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NASA’s Psyche Asteroid Mission Faces One-Week Delay Ahead of Historic Launch

NASA’s highly anticipated Psyche asteroid mission, set to explore a unique metal-rich asteroid, has encountered a setback. Multiple sources have reported that the mission’s launch, originally slated for October 5, has been delayed by a week due to an issue with the spacecraft itself. As a result, the liftoff is now scheduled for no earlier than October 12, pending resolution of the problem.

The billion-dollar mission, a collaborative effort between NASA and SpaceX, has faced its fair share of challenges, primarily attributed to software issues, which have caused it to fall more than a year behind its initial schedule. Now, with this additional delay, anticipation is growing for the historic mission.

The launch is set to take place from pad 39A at NASA’s Kennedy Space Center, with liftoff expected at 10:16 a.m. EDT (1416 UTC) on October 12. Prior to this, the Falcon Heavy rocket, responsible for propelling the Psyche probe on its extraordinary journey, is scheduled to undergo a critical static test firing of its 27 Merlin booster engines. Notably, this test will occur without the payload attached, as is customary for missions of this nature.

NASA has yet to provide official confirmation of the spacecraft issue or additional details about its nature. We will continue to monitor this situation closely and provide updates as new information becomes available.

The most recent official update from NASA, dated September 22, indicated that fueling and testing of the Psyche spacecraft were successfully completed. The spacecraft had been securely attached to a payload attach fitting for the Falcon Heavy on September 20 at a satellite processing facility near the Kennedy Space Center in Titusville, Florida, in preparation for encapsulation inside the rocket’s nose cone.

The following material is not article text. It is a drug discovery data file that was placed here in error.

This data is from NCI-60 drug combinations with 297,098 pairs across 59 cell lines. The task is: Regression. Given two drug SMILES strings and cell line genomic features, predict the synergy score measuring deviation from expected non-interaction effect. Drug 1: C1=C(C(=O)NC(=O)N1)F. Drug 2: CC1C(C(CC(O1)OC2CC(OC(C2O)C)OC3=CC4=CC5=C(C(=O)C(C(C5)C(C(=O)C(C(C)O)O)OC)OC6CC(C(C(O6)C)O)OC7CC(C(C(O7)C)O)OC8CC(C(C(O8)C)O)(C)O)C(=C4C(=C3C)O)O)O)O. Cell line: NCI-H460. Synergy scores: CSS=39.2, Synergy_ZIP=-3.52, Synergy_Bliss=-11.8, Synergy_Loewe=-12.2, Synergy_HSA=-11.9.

Once launched, the Psyche spacecraft will embark on a remarkable 2.2 billion-mile (3.5 billion-kilometer) journey through our solar system. To reach its destination, it will rely on an electric propulsion system and a gravitational slingshot from a flyby of Mars, scheduled for 2026. Its target is the asteroid Psyche, which orbits the Sun at an average distance of three astronomical units (Earth orbits at a distance of one astronomical unit).

The asteroid Psyche, with an irregular shape and a diameter of approximately 140 miles (226 kilometers), is predominantly composed of nickel and iron metals. Scientists believe it could be the remnant core of a protoplanet that began forming over four billion years ago during the early days of our solar system. NASA’s Psyche mission is poised to make history as the first spacecraft to explore such a metal-rich asteroid, potentially shedding light on the mysteries of our celestial origins. Read Similar Story

Source: Spaceflightnow

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